Hawaii county clerk, state chief elections officer confident about general election

Election officials meet at Attorney General's office Thursday

Published  10:31 PM HST Oct 04, 2012
Big Island county clerk controversy
HONOLULU -

Problems that plagued Hawaii County’s primary election Aug. 11 have been resolved, and the focus has shifted to running a smooth general election on Nov. 6.

That was the consensus among Hawaii County Clerk Jamae Kawauchi and state Chief Elections Officer Scott Nago Thursday, after a nearly two-hour meeting at the state Attorney General’s office in downtown Honolulu.

"Make sure we're all on the same page," Nago told reporters, after emerging from the meeting with Kawauchi by his side. "Make sure that she knows what we're doing, (and) we know what she's doing, and it was a good meeting."

"We're satisfied with what he's done, and we're looking forward and wanting to make sure that together, that we have a well-run election," Kawauchi added. "Our confidence level I think is very good."

Despite the Kumbayá moment, Nago and Kawauchi didn't exactly see eye-to-eye after 13 of 40 polling sites in Hawaii County opened late for the primary election.  Gov. Neil Abercrombie was forced to issue an emergency proclamation that kept precincts open an extra 90 minutes and election results across the state were delayed.  There were also problems with phone lines not working properly, and election materials not delivered on time, or locked shut.

An examination of the primary by the state Office of Elections came down hard on Kawauchi, with Nago stating, "What my staff witnessed was poor planning, implementation, and leadership by the County Clerk."

Kawauchi shot back with a press release of her own, saying Nago should have consulted her office before making his findings public.

On Tuesday, Nago announced the state Office of Elections would take over most of the critical aspects of Hawaii County’s general election, including the delivery and counting of ballots, as well as the county’s election control center.  Kawauchi’s office will still be responsible for absentee balloting and voter registration.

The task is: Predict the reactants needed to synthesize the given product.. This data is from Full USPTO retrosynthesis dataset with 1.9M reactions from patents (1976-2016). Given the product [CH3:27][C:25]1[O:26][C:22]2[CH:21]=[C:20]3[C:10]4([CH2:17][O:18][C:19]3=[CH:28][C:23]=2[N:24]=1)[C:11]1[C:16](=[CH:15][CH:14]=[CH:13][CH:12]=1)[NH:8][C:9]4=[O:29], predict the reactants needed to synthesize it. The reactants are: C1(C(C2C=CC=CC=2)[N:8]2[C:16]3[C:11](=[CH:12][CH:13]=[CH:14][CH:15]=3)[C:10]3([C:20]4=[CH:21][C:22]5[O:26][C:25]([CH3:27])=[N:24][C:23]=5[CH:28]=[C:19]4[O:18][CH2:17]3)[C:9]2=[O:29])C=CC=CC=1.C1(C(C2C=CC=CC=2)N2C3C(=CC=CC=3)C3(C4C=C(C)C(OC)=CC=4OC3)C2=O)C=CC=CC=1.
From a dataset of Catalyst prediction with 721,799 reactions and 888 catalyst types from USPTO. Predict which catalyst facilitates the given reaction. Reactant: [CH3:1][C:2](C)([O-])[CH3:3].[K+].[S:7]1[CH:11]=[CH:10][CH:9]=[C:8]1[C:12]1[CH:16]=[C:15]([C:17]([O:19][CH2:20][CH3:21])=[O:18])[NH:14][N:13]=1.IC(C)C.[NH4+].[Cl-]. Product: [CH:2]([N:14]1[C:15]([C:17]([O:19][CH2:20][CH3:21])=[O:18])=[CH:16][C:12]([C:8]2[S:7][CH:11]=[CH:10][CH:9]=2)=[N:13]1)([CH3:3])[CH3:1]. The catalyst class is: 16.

Meanwhile, the Hawaii County Council passed a resolution Wednesday by a vote of 9-0 that urges an investigation of the bungled August primary.  The measure, although not binding, had strong support from the League of Women Voters.

Kawauchi said she supports a probe, but the topic was not raised during the meeting at the state Attorney General’s office.  Instead, she said state and Hawaii County lawyers merely monitoring the face-to-face with Nago, since election laws involve both state and county governments.

"So, it appeared appropriate to have a conversation with the state Attorney General's office, as well as the Hawaii County Office of the Corporation Counsel, as well as the chief elections (officer) and the county clerk," said Kawauchi.

Kawauchi said the model for running an election is the City and County of Honolulu, and she and her staff would continue to receive training and guidance from Honolulu City Clerk Bernice Mau in the weeks leading up to Nov. 6.

"She has very generously offered to provide support to us, and so we'll be back and we'll be training alongside of them in the days leading up to Election Day," Kawauchi said.

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